What is sprint planning?
Sprint planning is part of the Scrum process, where you plan any activities or work that needs to get done during the next sprint and discuss the sprint goal. Sprint planning answers the following questions:
- What can be delivered this sprint?
- Who is accountable for what tasks?
The length of the sprint will depend on your team, with most teams working on anywhere from bi-weekly to monthly sprints.
What's the benefit of planning in sprints?
For most, company and team goals are set on a quarterly or annual basis. As a team, you're likely working on big features or campaigns. Along with many other benefits, sprint planning allows the team to break these bigger projects into smaller, more manageable chunks of work. This also gives the team a continuous sense of progress, which helps keep motivations level up.
How to run a Sprint Planning Meeting?
Start with the Big Picture, every week
Discussing your goals weekly or bi-weekly increases their confidence in hitting them by 2.7x!. While it might feel repetitive to you, the repetition increases awareness and learning for everyone involved -- people forget 60% of information in meetings after only 48 hours. You need repetition.
Goals/OKRs/KPIs check in (Quick scoring 🟢🟡🔴 5 minutes)
Start with your long term goals, okrs, or KPIs that your team should be driving towards. Quickly score or get consensus on the score of each of these goals and discuss new information as it relates. Not only does this serves as a great chance to remind the team of what's important long term... But it is a great mental reset to ensure your team focuses on what important not just focusing on what's urgent.
If your Goals/OKRs don't feel good enough to talk about weekly/bi-weekly, take a chance to learn how to write good okrs.
If you don't have Goals/OKRs, use our free library of over 360 goal and OKR examples to be inspired -- Including OKRs for 18 specific engineering roles and 4 product roles.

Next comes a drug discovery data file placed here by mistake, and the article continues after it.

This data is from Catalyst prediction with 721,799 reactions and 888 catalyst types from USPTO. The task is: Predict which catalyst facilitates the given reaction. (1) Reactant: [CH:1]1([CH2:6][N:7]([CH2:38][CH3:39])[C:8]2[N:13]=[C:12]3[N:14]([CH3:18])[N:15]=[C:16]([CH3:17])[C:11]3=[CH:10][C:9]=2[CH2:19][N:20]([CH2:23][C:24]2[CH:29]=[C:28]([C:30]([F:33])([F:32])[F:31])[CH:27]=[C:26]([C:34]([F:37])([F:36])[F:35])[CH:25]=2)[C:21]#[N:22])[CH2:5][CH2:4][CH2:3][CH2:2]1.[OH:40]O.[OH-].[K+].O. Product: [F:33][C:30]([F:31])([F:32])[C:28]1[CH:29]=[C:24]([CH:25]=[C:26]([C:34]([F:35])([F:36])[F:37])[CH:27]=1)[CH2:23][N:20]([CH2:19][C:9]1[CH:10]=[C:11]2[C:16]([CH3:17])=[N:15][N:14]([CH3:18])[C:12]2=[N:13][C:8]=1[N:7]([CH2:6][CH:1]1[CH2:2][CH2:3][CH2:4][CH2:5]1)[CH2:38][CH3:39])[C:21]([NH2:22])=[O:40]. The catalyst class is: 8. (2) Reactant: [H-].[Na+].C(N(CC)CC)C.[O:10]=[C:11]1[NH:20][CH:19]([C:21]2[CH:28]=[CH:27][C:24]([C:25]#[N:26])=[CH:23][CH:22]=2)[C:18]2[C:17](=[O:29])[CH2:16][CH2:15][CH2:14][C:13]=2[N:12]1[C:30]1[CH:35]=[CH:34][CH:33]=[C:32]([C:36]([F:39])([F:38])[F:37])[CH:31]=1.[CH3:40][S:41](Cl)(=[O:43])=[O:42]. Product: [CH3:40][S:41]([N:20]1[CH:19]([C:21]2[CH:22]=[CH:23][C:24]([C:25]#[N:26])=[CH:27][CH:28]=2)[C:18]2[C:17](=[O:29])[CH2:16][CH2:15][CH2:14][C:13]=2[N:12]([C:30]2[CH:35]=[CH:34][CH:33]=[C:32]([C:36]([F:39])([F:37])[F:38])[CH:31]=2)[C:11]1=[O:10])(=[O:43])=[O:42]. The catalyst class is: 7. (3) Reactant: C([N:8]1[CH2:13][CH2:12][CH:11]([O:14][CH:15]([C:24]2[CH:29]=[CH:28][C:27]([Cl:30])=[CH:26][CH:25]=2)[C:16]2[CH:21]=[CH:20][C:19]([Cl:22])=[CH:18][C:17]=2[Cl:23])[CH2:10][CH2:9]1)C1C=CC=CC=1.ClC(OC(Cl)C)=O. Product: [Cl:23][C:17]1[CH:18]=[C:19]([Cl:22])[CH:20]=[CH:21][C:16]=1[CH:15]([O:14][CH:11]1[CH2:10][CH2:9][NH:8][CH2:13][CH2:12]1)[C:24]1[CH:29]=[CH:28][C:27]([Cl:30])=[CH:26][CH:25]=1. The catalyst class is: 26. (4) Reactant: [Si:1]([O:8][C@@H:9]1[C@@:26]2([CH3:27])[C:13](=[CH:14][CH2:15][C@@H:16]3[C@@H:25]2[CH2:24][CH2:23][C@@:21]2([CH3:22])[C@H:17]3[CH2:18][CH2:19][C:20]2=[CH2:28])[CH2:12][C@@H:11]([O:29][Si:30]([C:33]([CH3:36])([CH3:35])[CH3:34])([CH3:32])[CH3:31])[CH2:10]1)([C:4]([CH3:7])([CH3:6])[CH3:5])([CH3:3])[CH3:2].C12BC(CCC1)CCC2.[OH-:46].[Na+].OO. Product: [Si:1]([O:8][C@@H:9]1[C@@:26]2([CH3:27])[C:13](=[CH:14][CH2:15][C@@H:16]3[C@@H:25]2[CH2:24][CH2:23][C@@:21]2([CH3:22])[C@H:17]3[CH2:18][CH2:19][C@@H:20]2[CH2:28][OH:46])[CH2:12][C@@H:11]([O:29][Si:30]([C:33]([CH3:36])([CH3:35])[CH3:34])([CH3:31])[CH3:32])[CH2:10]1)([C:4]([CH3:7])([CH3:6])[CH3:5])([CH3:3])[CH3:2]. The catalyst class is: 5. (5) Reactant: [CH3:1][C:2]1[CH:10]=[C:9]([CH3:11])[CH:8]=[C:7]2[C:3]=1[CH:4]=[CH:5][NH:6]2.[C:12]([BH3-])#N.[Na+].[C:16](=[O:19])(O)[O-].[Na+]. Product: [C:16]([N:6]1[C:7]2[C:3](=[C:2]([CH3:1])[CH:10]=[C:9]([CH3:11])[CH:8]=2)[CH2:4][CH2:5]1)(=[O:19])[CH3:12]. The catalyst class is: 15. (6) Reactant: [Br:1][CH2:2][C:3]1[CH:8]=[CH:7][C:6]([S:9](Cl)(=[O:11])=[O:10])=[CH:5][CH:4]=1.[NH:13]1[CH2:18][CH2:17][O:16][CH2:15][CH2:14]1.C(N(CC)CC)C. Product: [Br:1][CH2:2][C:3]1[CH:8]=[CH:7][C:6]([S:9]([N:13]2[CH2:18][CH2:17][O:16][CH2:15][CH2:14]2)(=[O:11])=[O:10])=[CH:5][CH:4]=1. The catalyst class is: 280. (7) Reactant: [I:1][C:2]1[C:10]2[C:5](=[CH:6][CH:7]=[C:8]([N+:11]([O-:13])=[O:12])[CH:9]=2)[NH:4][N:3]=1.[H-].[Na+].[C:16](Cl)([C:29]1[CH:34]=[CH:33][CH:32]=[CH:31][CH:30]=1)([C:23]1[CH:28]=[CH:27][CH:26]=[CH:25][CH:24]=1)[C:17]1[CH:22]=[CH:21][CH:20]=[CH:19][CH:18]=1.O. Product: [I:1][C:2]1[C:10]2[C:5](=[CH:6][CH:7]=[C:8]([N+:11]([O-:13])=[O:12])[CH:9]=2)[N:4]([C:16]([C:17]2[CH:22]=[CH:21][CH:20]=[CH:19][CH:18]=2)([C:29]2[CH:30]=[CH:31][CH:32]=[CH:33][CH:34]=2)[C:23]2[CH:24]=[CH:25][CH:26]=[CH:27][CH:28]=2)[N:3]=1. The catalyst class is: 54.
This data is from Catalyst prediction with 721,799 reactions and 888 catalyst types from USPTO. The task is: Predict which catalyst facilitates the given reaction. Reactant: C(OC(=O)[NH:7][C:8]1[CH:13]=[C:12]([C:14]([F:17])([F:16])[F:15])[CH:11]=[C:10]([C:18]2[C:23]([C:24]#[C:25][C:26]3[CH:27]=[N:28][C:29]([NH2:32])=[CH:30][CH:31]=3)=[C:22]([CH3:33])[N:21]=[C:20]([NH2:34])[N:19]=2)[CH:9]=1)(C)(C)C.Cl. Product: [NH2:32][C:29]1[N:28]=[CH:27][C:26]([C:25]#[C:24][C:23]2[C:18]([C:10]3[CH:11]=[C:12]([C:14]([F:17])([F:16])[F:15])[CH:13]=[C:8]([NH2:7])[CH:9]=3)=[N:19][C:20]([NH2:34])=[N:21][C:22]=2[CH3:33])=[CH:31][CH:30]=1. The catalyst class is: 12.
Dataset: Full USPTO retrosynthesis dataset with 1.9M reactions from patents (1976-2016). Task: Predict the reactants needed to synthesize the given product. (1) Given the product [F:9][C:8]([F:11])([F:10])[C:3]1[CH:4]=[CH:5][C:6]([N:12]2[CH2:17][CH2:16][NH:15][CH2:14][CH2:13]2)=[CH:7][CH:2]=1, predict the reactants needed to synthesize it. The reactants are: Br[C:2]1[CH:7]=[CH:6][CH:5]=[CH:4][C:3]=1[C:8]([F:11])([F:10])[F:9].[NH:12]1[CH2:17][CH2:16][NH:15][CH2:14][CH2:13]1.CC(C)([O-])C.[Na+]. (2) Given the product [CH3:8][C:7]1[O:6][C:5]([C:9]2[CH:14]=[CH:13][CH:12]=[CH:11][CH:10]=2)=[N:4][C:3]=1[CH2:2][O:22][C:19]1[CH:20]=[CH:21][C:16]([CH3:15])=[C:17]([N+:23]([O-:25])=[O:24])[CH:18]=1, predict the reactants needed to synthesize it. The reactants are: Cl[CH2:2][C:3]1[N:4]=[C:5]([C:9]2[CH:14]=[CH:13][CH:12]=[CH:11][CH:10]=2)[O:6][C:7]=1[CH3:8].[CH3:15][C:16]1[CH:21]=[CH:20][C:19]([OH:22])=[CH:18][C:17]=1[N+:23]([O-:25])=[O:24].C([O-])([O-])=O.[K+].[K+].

Long-term projects / epics check in (Quick scoring 🟢🟡🔴 5 minutes)
In some cases some projects are encapsulated into your goals in other times they're not. This is your chance to cover those long term projects that are important and need to progress.
With everything level set, let's move to specific and celebrate the wins.
What was completed last sprint? (5 minutes)
Have your team share what was completed last sprint Celebrate progress. Connect and re-connect their work to the bigger picture studies have clearly shown that understanding the signifigance of a task increases performance.
Did anyone go above and beyond last sprint? (5 minutes)
Creating a culture of recognition means giving space for your team to recognize each other. Create known space for people to share kudos for their teammates -- for many, peer-to-peer feedback is more meaningful.
What wasn't completed last sprint? (5 minutes)
Go around the room and have each person share an update on work that wasn’t completed the past sprint and why. Whether it’s scope creep or lack of resources, starting your meeting off with this agenda item will ensure that you’re always working to improve how the team works. It’s also critical information for planning your next sprint because you’ll have a better understanding of your team’s bandwidth and how much new work you can assign.
For the most effective use of everyone’s time, have everyone share this information prior to the meeting (you can do this by adding comments into the item in your Hypercontext workspace!) This will ensure that you spend less time sharing context and more on creating a solid plan for the next sprint.
With a clear understanding of the current state of your team (both long term and short term) let's move into what we need to do next sprint.
Major Issues, Blocks, and Bugs? (5 minutes)
We might not like it, but it's true. Things pop up and become very urgent, very quickly and need to change plans and priorities immediately. Give your team a chance to discuss these decide to focus on them and prioritize properly in relation to your long term goals.
Team capacity, updates, & availability (5 minutes)
Often overlooked is adjustments and changes to team capacity and availability. There's no point in planning a full sprint that for a team that's has people on vacation, and is interviewing candidates all week. Knowing these things now allow you more accurately predict capacity which lets you properly prioritize work. Check your team calendar, HR system, etc, and document true capacity for next sprint.
Re-prioritize and assign tasks/tickets for this sprint? (30 minutes)
This is where you’ll spend the bulk of your meeting. Go through your backlog and start assigning work to each team member. During this time you’ll collaboratively discuss things like:
- What the best use of everyone’s time is
- Concerns about workload
- Any known roadblocks or challenges that will need to be addressed during the sprint
- Who is accountable for each task, project, campaign or feature
- How these tasks align back to the goal of the sprint
Any other issues/concerns?
Once you’ve planned out the sprint, give everyone one more chance to address any issues or concerns before finalizing the work.
With this meeting agenda, you’ll be setting the team up for success every single sprint!